Demand for housing in most Canadian markets continues to outpace supply and increasingly, disappointed buyers and REALTOR® members are voicing their frustration to the Canadian Real Estate Association (CREA) and provincial regulators about the use of advertised listing prices that bear no reasonable relationship to a selling price a seller may be prepared to accept in an attempt to generate additional offers.
Ultimately, a home’s listing price is part of a marketing strategy and is set at the direction of the home seller. That said, “We’re concerned that a small minority of sellers and their advisers may be seeking to engineer bidding wars based on advertised listing prices, in some cases as low as $1, that bear no relationship whatsoever to what a seller may be willing to accept for a property,” CREA CEO Michael Bourque announced in a statement. “These types of listings can distort the market in significant ways: by failing to give any indication of the seller’s expectations; by dissuading prospective buyers from making an offer and in discouraging good faith offers based on unrealistic advertised listing prices. These distortions can create real costs for consumers and REALTORS® involved in transactions.”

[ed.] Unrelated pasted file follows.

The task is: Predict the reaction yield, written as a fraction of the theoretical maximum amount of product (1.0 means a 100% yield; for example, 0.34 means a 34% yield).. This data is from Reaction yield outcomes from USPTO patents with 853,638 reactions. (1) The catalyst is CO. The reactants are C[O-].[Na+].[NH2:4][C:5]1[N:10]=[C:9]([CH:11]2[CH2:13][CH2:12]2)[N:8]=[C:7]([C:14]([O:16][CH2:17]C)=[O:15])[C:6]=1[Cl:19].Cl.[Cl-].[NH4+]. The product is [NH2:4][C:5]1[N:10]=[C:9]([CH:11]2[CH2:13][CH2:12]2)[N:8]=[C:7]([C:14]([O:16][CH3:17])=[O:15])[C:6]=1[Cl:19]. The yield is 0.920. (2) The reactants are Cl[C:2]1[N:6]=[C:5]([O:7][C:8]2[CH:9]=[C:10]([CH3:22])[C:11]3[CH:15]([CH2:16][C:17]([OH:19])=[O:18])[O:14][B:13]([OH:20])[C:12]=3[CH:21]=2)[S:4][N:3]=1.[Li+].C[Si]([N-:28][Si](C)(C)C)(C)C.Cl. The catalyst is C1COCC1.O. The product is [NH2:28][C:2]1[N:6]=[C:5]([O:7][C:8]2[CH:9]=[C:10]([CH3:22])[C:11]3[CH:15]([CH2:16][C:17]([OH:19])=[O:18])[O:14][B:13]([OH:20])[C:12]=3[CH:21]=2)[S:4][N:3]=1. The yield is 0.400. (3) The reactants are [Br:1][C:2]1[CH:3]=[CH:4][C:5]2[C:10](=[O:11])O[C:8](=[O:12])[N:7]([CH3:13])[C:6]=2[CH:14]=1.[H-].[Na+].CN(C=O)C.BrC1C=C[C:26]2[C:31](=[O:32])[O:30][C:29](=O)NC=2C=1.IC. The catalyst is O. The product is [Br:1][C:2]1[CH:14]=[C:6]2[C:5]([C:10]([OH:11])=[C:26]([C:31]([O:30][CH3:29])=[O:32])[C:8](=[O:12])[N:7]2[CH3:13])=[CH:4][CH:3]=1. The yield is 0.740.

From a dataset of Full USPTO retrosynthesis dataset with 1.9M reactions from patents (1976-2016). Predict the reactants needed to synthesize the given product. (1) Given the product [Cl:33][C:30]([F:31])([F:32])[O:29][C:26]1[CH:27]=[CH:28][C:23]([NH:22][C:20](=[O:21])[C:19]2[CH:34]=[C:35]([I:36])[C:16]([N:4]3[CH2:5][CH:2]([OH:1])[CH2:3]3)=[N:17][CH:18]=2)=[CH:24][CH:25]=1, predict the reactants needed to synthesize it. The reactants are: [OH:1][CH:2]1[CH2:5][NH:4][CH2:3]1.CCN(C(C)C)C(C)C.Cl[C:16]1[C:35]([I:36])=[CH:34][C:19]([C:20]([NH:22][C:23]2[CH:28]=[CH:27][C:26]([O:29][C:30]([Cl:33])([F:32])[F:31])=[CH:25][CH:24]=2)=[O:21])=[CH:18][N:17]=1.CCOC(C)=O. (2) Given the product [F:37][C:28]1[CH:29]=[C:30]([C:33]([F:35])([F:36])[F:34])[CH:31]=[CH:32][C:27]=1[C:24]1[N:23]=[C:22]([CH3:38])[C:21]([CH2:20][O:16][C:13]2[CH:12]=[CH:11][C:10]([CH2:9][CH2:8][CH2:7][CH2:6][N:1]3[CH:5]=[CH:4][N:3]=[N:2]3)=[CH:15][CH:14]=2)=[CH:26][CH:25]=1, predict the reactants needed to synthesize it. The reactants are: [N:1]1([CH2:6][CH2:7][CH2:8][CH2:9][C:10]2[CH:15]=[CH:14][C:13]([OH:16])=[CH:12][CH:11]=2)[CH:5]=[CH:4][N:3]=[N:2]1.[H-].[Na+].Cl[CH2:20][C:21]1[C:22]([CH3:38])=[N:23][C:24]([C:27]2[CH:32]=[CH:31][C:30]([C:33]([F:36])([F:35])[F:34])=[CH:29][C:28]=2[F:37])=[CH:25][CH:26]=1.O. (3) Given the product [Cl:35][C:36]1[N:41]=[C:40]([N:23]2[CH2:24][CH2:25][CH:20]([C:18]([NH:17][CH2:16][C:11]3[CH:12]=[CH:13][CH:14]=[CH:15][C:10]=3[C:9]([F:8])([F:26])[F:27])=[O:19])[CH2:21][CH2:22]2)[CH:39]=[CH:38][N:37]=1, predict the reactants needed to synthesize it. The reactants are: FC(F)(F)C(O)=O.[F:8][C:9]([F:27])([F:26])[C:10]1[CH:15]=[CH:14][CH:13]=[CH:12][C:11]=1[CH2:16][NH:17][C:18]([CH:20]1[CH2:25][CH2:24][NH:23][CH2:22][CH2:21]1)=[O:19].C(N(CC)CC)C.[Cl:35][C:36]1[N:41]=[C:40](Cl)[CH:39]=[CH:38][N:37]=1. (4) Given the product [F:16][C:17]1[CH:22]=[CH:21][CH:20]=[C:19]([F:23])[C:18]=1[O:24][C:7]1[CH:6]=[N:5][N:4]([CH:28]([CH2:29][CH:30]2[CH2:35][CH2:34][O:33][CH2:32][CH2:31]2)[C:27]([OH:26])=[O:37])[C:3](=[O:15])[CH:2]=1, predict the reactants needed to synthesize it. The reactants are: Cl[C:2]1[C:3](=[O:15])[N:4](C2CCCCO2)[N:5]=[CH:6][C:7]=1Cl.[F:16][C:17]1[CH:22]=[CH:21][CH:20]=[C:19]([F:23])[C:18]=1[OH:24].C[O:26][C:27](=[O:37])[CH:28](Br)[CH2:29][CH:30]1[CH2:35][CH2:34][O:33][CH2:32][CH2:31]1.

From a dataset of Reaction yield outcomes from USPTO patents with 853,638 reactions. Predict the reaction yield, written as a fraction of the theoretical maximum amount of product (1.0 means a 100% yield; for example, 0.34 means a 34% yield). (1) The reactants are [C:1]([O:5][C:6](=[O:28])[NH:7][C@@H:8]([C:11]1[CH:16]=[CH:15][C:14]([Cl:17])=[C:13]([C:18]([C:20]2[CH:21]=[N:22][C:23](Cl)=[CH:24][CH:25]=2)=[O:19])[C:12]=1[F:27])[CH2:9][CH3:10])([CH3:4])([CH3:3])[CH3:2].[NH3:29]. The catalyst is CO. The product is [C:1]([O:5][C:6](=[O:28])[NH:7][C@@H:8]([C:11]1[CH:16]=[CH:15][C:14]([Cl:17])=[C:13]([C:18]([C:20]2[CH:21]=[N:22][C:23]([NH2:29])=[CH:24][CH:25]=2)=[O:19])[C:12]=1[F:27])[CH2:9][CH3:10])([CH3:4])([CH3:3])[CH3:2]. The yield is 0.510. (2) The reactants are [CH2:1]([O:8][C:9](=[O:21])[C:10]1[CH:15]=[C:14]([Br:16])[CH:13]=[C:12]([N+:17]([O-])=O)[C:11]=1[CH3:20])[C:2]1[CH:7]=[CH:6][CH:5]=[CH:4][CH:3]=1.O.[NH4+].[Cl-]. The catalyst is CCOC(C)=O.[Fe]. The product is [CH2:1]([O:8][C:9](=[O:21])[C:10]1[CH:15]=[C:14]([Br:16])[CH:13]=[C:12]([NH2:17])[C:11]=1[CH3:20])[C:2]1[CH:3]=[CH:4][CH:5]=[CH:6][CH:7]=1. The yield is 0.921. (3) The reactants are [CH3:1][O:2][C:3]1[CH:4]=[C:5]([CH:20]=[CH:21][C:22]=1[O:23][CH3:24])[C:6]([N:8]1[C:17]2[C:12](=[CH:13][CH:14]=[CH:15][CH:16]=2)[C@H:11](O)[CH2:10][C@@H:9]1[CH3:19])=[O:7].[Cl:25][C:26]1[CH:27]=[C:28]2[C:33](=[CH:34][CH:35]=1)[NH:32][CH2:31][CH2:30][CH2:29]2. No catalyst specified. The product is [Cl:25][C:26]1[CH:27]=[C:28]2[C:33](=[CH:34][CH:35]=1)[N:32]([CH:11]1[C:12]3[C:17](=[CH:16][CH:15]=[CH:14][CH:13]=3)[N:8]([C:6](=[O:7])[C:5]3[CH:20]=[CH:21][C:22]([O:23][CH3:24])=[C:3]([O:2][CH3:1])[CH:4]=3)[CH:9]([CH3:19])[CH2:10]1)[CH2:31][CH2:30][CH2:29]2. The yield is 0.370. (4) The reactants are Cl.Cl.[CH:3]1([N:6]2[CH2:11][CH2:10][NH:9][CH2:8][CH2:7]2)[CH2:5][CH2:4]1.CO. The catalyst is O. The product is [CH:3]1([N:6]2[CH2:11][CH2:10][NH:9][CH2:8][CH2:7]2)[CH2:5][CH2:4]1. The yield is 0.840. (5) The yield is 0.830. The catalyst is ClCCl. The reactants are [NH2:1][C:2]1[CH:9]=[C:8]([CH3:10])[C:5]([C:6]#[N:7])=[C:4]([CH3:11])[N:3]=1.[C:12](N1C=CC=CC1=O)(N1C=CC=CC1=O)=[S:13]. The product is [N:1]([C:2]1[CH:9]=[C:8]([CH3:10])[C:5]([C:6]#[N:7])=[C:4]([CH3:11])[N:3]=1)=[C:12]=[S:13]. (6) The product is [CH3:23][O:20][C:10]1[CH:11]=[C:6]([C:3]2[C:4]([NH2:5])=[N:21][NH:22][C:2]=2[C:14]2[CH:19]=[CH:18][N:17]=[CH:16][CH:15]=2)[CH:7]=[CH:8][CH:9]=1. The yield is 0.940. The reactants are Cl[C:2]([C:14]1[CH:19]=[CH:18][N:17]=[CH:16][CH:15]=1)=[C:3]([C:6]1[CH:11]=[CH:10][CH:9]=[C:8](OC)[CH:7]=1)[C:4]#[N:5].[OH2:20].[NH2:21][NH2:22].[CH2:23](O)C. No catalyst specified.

REALTORS® are a trusted source for Canadians buying and selling real estate. Choosing not to give any indication of a price that a seller may be willing to consider does not reflect creditably on the real estate profession and impacts the accuracy of our data.
“While the listing price is ultimately a decision for the seller, we encourage REALTORS® to advise their clients to advertise properties based on market conditions and realistic seller expectations,” says Bourque.
Real estate is regulated provincially, so check with your provincial government and/or regulator for further guidance.